Kenneth Gautreaux | 12/22/2017 3:14:00 PM
(12/22/17) BATON ROUGE, La. – An early spring got many row crops in Louisiana off to a fast start. Unfortunately, a wet summer kept many crops from reaching their potential and caused quality issues once farmers began to harvest.
Tropical storms Cindy and Harvey contributed to a reduction in the state’s rice crop and were responsible for reducing the quality of some soybeans in the state.
Despite unfavorable weather during the latter part of the growing season, several crops had above- average yields.
Preliminary corn yield figures had the statewide average at 183 bushels per acre, which is near the state record of 186 bushels per acre.
The statewide average this year for soybeans increased by five bushels to 54 bushels per acre compared with 2016. However, the quality of this year’s crop was affected by the weather, and producers suffered a price reduction.
Cotton acreage increased by 50 percent from last year, but it also was a victim of the weather and saw yield and quality projections decrease from earlier in the season. Yields are expected to be from 850 to 900 pounds per acre this year, which is 50 to 100 pounds per acre less than last year.
With a little less than a month left in the sugarcane grinding season, LSU AgCenter sugarcane specialist Kenneth Gravois is expecting Louisiana to produce a record amount of sugar per acre.
“This year we have good sugar recovery,” Gravois said. “In addition, we have good tons of cane per acre. So we have sugar and tonnage, and that’s a great combination,” he said.
The record for sugar per acre was set in 2012 at 8,415 pounds per acre.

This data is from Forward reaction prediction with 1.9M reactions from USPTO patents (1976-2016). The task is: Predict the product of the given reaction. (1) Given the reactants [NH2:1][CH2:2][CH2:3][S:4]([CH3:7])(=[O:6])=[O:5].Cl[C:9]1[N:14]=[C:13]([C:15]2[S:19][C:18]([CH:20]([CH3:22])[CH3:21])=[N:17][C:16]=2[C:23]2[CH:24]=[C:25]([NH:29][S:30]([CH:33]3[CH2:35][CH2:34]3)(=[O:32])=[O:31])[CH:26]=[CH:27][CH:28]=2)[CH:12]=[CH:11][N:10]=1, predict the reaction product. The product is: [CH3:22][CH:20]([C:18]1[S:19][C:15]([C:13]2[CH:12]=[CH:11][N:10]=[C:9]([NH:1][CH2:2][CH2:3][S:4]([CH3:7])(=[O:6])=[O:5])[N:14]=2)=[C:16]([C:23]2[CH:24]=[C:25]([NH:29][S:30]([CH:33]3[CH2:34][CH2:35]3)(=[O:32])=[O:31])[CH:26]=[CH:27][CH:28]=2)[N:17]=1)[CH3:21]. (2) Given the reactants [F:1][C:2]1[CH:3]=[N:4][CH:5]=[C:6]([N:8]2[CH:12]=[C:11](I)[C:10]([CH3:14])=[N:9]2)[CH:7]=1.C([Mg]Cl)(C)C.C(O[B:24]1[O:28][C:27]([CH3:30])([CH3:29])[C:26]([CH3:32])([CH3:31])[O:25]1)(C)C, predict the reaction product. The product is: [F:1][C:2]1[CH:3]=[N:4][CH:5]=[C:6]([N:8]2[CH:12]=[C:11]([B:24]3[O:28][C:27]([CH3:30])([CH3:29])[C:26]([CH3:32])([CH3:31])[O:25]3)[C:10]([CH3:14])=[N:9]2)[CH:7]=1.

The timing of Tropical Storm Cindy had a major effect on the state’s rice crop. Rice was at the pollination stage, and the windy and overcast conditions following the storm caused grains to go unfilled. Tropical Storm Harvey also damaged rice in southwest Louisiana, causing some acres to go unharvested.
AgCenter economist Kurt Guidry said that producers came away disappointed at the end because crops were in good to excellent condition before the rains.
“I think we had significant crops out there for most of our commodities,” Guidry said. “And then the heavy rains, the late-season rains, really kind of limited our ability to reach those potential yields that were out there.”
Lower or stagnant commodity prices also are pressuring farmers. To make up for lower prices, it is essential to have good yields.
“Our producers can handle lower commodity prices as long as we’re getting some of our above-average or near-record yields,” Guidry said. “So weather is obviously a big component in terms of them being able to do that.”
According to Guidry, U.S. production for many commodities has been good, leading to surplus and pressuring prices downward.
Rice prices did increase this year, and Guidry indicated the rise was based on a national reduction in production acreage. Arkansas, the nation’s largest rice producer, saw a significant reduction in acres this year. Forecasts for next year see an increase in Arkansas acreage, which could lower prices.
Guidry said a new farm bill is on the horizon, and producers will have to keep an eye on changes that might occur.
“There’s always a chance we can see some pretty significant changes to these farm bills,” he said. “That’s something we’re going to have to monitor and make sure the levels of support, the safety net that is in the farm bill, really does provide some support and comfort for our agriculture producers.”
A combine harvests rice near Crowley, Louisiana. This year’s crop won’t set any records after excess rainfall stretched into the harvest, making field conditions difficult to cut rice. The quality of the rice also suffered from the wet conditions. Rice prices did see an uptick because of a reduction in acreage in the United States. Most of the reduction occurred in Arkansas. Photo by Bruce Schultz/LSU AgCenter
Anthony Plattsmier harvests soybeans in St. Landry Parish. Soybean yields were about five bushels per acre higher than last year, but the beans suffered damage from excessive rainfall. Photo by Bruce Schultz/LSU AgCenter